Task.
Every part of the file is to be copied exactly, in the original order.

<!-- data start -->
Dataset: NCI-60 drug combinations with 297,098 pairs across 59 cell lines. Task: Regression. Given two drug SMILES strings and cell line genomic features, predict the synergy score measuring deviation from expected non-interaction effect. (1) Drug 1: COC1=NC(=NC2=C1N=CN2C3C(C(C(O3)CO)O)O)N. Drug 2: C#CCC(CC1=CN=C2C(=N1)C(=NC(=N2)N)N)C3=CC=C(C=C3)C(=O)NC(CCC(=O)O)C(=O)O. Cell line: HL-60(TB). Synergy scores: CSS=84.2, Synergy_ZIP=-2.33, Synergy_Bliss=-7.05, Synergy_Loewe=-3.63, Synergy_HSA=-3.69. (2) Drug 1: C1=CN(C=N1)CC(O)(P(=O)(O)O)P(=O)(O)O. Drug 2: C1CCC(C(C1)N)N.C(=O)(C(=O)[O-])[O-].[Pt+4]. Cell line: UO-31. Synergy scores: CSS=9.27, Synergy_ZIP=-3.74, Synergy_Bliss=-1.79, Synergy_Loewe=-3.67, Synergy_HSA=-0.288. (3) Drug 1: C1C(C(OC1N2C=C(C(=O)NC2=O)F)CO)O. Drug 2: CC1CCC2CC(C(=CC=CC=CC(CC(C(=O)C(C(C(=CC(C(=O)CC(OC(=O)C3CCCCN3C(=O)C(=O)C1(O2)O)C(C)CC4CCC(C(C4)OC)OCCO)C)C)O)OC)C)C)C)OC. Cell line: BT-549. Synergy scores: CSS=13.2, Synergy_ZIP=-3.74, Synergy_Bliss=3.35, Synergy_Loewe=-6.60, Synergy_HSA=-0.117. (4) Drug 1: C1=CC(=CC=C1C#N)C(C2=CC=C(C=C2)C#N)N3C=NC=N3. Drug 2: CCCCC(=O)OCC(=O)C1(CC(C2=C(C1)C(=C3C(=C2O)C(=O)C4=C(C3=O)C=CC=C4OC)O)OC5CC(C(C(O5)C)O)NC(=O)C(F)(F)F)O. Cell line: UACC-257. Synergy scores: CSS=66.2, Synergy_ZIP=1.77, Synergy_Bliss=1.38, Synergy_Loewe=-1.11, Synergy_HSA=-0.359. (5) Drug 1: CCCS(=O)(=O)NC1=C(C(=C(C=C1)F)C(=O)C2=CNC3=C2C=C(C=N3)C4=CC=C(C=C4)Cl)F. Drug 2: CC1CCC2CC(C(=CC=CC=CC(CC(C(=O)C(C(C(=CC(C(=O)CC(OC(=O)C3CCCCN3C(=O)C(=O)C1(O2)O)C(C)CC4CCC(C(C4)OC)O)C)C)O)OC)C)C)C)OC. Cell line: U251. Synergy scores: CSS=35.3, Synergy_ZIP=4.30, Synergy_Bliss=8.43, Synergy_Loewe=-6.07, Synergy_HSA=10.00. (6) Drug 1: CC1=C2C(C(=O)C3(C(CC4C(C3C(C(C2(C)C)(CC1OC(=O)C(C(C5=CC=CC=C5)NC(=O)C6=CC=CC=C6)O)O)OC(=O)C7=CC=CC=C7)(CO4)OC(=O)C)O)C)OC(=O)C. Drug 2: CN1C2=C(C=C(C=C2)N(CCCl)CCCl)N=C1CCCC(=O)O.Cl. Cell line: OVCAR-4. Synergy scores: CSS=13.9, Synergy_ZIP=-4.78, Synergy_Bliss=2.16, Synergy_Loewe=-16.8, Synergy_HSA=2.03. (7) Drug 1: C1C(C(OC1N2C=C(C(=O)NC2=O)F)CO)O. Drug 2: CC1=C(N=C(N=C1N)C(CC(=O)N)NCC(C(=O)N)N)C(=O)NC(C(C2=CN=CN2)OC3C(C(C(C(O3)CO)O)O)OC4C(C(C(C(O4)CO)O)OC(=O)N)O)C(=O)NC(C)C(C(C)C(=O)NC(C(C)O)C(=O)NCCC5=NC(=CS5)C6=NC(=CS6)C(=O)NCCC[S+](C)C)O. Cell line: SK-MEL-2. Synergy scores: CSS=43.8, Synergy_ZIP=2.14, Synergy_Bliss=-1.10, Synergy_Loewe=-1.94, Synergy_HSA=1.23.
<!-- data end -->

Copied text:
Dataset: NCI-60 drug combinations with 297,098 pairs across 59 cell lines. Task: Regression. Given two drug SMILES strings and cell line genomic features, predict the synergy score measuring deviation from expected non-interaction effect. (1) Drug 1: COC1=NC(=NC2=C1N=CN2C3C(C(C(O3)CO)O)O)N. Drug 2: C#CCC(CC1=CN=C2C(=N1)C(=NC(=N2)N)N)C3=CC=C(C=C3)C(=O)NC(CCC(=O)O)C(=O)O. Cell line: HL-60(TB). Synergy scores: CSS=84.2, Synergy_ZIP=-2.33, Synergy_Bliss=-7.05, Synergy_Loewe=-3.63, Synergy_HSA=-3.69. (2) Drug 1: C1=CN(C=N1)CC(O)(P(=O)(O)O)P(=O)(O)O. Drug 2: C1CCC(C(C1)N)N.C(=O)(C(=O)[O-])[O-].[Pt+4]. Cell line: UO-31. Synergy scores: CSS=9.27, Synergy_ZIP=-3.74, Synergy_Bliss=-1.79, Synergy_Loewe=-3.67, Synergy_HSA=-0.288. (3) Drug 1: C1C(C(OC1N2C=C(C(=O)NC2=O)F)CO)O. Drug 2: CC1CCC2CC(C(=CC=CC=CC(CC(C(=O)C(C(C(=CC(C(=O)CC(OC(=O)C3CCCCN3C(=O)C(=O)C1(O2)O)C(C)CC4CCC(C(C4)OC)OCCO)C)C)O)OC)C)C)C)OC. Cell line: BT-549. Synergy scores: CSS=13.2, Synergy_ZIP=-3.74, Synergy_Bliss=3.35, Synergy_Loewe=-6.60, Synergy_HSA=-0.117. (4) Drug 1: C1=CC(=CC=C1C#N)C(C2=CC=C(C=C2)C#N)N3C=NC=N3. Drug 2: CCCCC(=O)OCC(=O)C1(CC(C2=C(C1)C(=C3C(=C2O)C(=O)C4=C(C3=O)C=CC=C4OC)O)OC5CC(C(C(O5)C)O)NC(=O)C(F)(F)F)O. Cell line: UACC-257. Synergy scores: CSS=66.2, Synergy_ZIP=1.77, Synergy_Bliss=1.38, Synergy_Loewe=-1.11, Synergy_HSA=-0.359. (5) Drug 1: CCCS(=O)(=O)NC1=C(C(=C(C=C1)F)C(=O)C2=CNC3=C2C=C(C=N3)C4=CC=C(C=C4)Cl)F. Drug 2: CC1CCC2CC(C(=CC=CC=CC(CC(C(=O)C(C(C(=CC(C(=O)CC(OC(=O)C3CCCCN3C(=O)C(=O)C1(O2)O)C(C)CC4CCC(C(C4)OC)O)C)C)O)OC)C)C)C)OC. Cell line: U251. Synergy scores: CSS=35.3, Synergy_ZIP=4.30, Synergy_Bliss=8.43, Synergy_Loewe=-6.07, Synergy_HSA=10.00. (6) Drug 1: CC1=C2C(C(=O)C3(C(CC4C(C3C(C(C2(C)C)(CC1OC(=O)C(C(C5=CC=CC=C5)NC(=O)C6=CC=CC=C6)O)O)OC(=O)C7=CC=CC=C7)(CO4)OC(=O)C)O)C)OC(=O)C. Drug 2: CN1C2=C(C=C(C=C2)N(CCCl)CCCl)N=C1CCCC(=O)O.Cl. Cell line: OVCAR-4. Synergy scores: CSS=13.9, Synergy_ZIP=-4.78, Synergy_Bliss=2.16, Synergy_Loewe=-16.8, Synergy_HSA=2.03. (7) Drug 1: C1C(C(OC1N2C=C(C(=O)NC2=O)F)CO)O. Drug 2: CC1=C(N=C(N=C1N)C(CC(=O)N)NCC(C(=O)N)N)C(=O)NC(C(C2=CN=CN2)OC3C(C(C(C(O3)CO)O)O)OC4C(C(C(C(O4)CO)O)OC(=O)N)O)C(=O)NC(C)C(C(C)C(=O)NC(C(C)O)C(=O)NCCC5=NC(=CS5)C6=NC(=CS6)C(=O)NCCC[S+](C)C)O. Cell line: SK-MEL-2. Synergy scores: CSS=43.8, Synergy_ZIP=2.14, Synergy_Bliss=-1.10, Synergy_Loewe=-1.94, Synergy_HSA=1.23.